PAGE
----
He didn’t even wait for a response from me—he left with a pile of papers in his hands and dutifully returned to his table.
“Anger. Passion.” Bree said wistfully to herself. “He’d make a good actor.”
“I’d be more impressed if he were actually a good editor.”
“Hey, it’s just the first issue.” Bree commented. “Give it time. I’m sure not all the editors were meant to hate on you. Previous and present.”
“Gee thanks.” I’m cursed.
* * *
Even though it took about twenty minutes to pluck up the courage, I did so and attempted to achieve the impossible: confront the editor-in-chief like a professional.
Mostly endeavors such as this ended in a long chain of PMS-ing irritation. Oh well, it wasn’t as though we hadn’t recovered from little spats like this. If my whole prepared speech didn’t go as planned, then I could always try again...and then possibly be shut down repeatedly.
Thoughts aside, I lightly knocked on the door on the wall opposite the cubicles. After a couple knocks, I heard silence, and then a terse announcement. “Come in.”
Before stepping in, I took a breath and fixed my hair. Wait, why on earth was I fixing myself? I was talking to a cranky editor, not British rock star. Shaking my head at myself, I walked into the decent room, met with the sight of a desk, and a chair’s back faced to my front.
The chair turned at the intrusion, and suddenly I was face to face with him. To be honest, his face looked a tad bit surprised, seen from his wondering green eyes. Probably because I was the sort of person who would rather converse with a defecating ape than this guy right here.
“Cassidy Adams.” His voice took a sly journey upon saying my name. “What brings you here?”
Ok, I had to have my wits about me and just say it. By the way Derrick was studying me intently, I could tell he was just as interested to find out why I had come in unprecedentedly. “Well, um...I...”
“Next time you just barge in here, think before you speak,” He looked at me with that agitating condescending stare again. “Otherwise, try not to waste my time.”
“You see, that’s your problem!” I exploded. Ok, so not part of my ‘Let’s-Be-Mature-Adults’ speech.
“My problem?” he repeated, now with a tone of offense. He’s probably never been spoken to with such contempt equal to his. Well well, welcome to hell buddy.
“Yes!” I planted my hands on my hips in a furious manner. “Admit it, the only reason you loathe my column is because of your...your...superciliousness! And racism!”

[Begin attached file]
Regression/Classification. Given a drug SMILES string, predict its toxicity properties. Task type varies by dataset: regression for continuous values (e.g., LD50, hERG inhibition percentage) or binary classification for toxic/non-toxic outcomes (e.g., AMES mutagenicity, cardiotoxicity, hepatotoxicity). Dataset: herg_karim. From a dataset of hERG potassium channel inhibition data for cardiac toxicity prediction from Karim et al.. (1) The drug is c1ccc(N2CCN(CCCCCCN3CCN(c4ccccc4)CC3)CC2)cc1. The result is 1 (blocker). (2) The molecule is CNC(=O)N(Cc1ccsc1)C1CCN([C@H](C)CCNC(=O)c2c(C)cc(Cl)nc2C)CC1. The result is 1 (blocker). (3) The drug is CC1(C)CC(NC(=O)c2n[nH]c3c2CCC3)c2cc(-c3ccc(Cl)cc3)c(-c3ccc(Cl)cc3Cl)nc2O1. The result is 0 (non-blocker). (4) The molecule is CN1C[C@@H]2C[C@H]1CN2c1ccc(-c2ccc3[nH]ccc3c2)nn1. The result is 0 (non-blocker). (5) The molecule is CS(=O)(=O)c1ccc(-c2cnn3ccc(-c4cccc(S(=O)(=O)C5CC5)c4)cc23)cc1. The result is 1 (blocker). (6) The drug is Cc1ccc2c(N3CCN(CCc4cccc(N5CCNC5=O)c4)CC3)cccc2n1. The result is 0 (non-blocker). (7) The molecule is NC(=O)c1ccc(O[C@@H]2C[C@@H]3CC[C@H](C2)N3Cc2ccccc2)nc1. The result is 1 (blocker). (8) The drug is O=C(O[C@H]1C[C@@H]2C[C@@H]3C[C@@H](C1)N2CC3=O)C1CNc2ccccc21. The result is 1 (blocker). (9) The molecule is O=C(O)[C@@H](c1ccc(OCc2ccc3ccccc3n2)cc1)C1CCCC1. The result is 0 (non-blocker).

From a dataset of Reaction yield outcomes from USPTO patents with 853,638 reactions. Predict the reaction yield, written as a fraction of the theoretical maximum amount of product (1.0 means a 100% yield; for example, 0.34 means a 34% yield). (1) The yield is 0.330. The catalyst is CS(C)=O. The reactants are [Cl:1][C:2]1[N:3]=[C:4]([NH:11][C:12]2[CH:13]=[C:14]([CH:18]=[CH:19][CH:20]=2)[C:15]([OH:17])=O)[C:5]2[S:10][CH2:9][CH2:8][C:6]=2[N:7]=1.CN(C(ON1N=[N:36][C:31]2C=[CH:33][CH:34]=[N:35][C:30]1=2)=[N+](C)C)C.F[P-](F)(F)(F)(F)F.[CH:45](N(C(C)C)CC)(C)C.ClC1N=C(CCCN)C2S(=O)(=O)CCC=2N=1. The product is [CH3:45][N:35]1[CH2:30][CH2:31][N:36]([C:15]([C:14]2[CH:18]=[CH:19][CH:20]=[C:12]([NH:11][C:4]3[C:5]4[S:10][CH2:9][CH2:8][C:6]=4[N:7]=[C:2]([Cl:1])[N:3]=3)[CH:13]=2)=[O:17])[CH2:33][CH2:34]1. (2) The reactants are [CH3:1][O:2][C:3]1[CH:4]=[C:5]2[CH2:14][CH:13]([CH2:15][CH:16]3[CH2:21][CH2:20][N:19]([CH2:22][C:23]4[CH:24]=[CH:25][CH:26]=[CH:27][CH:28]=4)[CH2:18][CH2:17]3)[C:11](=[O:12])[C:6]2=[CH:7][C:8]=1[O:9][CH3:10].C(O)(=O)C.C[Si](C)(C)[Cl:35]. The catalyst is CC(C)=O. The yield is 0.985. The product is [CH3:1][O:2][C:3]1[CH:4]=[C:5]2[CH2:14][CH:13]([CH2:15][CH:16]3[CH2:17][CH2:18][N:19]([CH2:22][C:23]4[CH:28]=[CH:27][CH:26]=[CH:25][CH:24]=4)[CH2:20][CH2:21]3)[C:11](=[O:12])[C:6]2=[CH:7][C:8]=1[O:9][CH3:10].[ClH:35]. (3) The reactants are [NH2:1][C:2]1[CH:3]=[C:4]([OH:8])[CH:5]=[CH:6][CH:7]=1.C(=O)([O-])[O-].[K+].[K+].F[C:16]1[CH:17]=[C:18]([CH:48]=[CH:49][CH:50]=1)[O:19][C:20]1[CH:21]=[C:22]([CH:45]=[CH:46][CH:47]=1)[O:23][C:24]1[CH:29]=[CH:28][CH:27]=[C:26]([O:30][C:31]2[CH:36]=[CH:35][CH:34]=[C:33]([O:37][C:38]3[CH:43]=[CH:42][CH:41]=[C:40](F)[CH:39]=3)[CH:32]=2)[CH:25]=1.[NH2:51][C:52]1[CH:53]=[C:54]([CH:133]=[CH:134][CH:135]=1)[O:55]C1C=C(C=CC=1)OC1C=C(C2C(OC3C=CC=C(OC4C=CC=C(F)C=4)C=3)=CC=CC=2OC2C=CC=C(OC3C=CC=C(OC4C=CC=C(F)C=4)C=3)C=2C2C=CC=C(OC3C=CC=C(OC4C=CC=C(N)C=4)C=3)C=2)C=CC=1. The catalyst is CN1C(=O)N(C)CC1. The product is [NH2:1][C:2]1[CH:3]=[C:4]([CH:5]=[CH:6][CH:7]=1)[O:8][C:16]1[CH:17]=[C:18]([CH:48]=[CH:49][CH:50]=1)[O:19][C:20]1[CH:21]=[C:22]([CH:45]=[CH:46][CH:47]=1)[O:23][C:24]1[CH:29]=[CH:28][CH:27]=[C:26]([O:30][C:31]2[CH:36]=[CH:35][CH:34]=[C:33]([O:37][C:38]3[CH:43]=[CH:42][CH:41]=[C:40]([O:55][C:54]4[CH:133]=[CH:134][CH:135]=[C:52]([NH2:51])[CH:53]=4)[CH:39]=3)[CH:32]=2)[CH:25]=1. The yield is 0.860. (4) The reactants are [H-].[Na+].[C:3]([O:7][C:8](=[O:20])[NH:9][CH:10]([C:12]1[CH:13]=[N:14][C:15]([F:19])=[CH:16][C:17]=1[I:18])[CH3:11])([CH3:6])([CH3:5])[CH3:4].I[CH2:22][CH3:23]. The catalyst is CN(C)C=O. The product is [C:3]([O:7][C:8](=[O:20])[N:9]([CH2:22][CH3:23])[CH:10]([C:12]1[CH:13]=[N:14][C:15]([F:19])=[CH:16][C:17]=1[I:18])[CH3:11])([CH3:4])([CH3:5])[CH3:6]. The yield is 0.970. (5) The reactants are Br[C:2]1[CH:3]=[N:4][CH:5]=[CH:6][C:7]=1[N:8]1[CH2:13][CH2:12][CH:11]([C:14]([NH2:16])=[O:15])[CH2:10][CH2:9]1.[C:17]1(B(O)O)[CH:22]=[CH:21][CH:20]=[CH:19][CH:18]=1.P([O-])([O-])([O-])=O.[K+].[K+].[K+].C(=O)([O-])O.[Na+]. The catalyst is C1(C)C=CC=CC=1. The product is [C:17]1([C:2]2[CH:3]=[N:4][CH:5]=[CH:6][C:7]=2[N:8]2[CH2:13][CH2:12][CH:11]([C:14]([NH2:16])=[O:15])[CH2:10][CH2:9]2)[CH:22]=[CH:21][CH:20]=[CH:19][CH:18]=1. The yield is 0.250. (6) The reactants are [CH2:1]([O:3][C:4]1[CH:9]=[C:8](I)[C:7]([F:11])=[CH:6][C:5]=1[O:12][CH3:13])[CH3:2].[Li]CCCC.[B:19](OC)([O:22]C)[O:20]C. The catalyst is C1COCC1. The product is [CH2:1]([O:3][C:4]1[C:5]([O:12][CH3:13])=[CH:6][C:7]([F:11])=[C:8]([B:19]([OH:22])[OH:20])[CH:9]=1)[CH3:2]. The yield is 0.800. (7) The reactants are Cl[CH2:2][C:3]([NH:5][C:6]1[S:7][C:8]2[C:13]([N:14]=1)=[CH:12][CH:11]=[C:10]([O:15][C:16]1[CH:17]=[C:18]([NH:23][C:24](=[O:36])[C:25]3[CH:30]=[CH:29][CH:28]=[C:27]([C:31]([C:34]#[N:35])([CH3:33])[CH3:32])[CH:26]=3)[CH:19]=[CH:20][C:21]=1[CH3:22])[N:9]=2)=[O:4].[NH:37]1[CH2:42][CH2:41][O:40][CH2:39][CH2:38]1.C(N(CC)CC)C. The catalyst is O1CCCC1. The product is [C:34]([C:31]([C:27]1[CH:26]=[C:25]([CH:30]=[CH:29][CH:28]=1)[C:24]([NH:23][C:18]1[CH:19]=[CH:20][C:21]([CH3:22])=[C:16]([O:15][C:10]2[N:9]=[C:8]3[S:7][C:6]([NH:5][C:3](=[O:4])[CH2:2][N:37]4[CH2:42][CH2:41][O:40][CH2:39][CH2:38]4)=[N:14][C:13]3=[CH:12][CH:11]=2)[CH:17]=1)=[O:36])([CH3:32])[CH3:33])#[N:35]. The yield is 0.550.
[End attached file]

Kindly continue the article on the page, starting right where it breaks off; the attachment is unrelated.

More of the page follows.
Granted, I was starting to get irrational. But who cares?
“First of all Adams, I’m not racist,” he responded crossly, running a hand through his dark hair. “Secondly, ‘superciliousness’? Nice word. How long did it take you to research that one on thesaurus.com?”
“Gah! Impossible!” I couldn’t believe I was actually working with such a person. He was truthfully ridiculous. And I’ve seen ridiculous, believe me.
“Ok, ok, calm down.”
“I will not!”
“Seriously. You’ll thank me.” Derrick chuckled. Chuckled! This was not a funny moment—I was positively irate! For a second he turned his chair around, only to grab something on his desk to present to me. “Remember this?”
I snatched the folder he held out to me, opening it carefully as though it were rigged with a time bomb. Instead, it was stuffed with a few papers stapled together. On top of the first packet was a cover page, labeled, ‘Life is like A Box of Jellybeans.
“Wait, I wrote this.” Because newspaper group was such a popular club, the principal actually made it a rule to have potential members join after the approval of a required essay. Albeit my essays were dumb during junior high, I was always invited back into the group. This one, however, was the first essay I wrote for try outs. “Life is like a box of jellybeans...”
“‘Each small piece is like a memory bursting with flavor.’” he finished the quote to my surprise. Initially I thought it sounded like a stupid fortune from a cookie; but the way he said it made it sound as sagacious as the Old Testament. “It’s not that I don’t like your column, Adams. I just think your could make it...quirkier.”
I smiled. “You think I’m quirky?”
“I didn’t say that.”
My smile instantly faded into a scowl.
“I’m just saying, you write well when you’re telling stories.” Derrick said in complete honesty. My ears felt like they were being duped from not hearing an ounce of sarcasm from his tone. “So don’t be this ‘Asian Persuasion’ or give clichéd advice. You’ll lose the audience easily. Just tell them what you’d normally tell them...and be amusing. None of that crabby stuff you’re always blabbing.”
Well that gave me a lot to think about. Even if he just praised and insulted me all in the same breath, my head felt a lot lighter. Slowly, I gave back the folder and smirked with an eye roll before leaving. “Always the charmer, aren’t you McKenzie.”
Shutting the door behind me, I wandered over to my work space, seating myself in front of the bright computer screen of my laptop. As much as I hated to admit it, Derrick was actually right. I was a storyteller.
But the way he pointed out that my stories gave advice as good as any old columnist gave me hope. Perhaps there was still ample chance for this column to be great. Quirkier, he said. If it’s quirky he wants, quirky is what he’ll get.
Thoughtfully, I sat in my chair, twirling a chunk of curly hair with my fingers in hopes of inspiration. Only after a few moments I was satisfied. I opened a new document on my desktop, and started typing. This time, I felt so much more at ease.
* * *
Dear Avid Victims of My Seemingly Endless Wisdom,
You may not know who I am, but know this: I am a person with a background of tales; Tales of an embarrassing and sometimes even cautionary status. But isn’t that where we realize the lesson? Through humiliating experiences and whatnot? Although most people strive to be perfect, I strive to make mistakes. And for the past years, I’ve been doing one heck of a job making my life a complete circus and a half. Hopefully through a cryptic re-telling of my stories, you’ll make something of it. Someone who was man enough to tell me himself certainly did. So, what’s your flavor of the month? Drama, romance, shame, chaos? I have plenty to share. Trust me.
Yours ‘Til the Ink Runs Dry,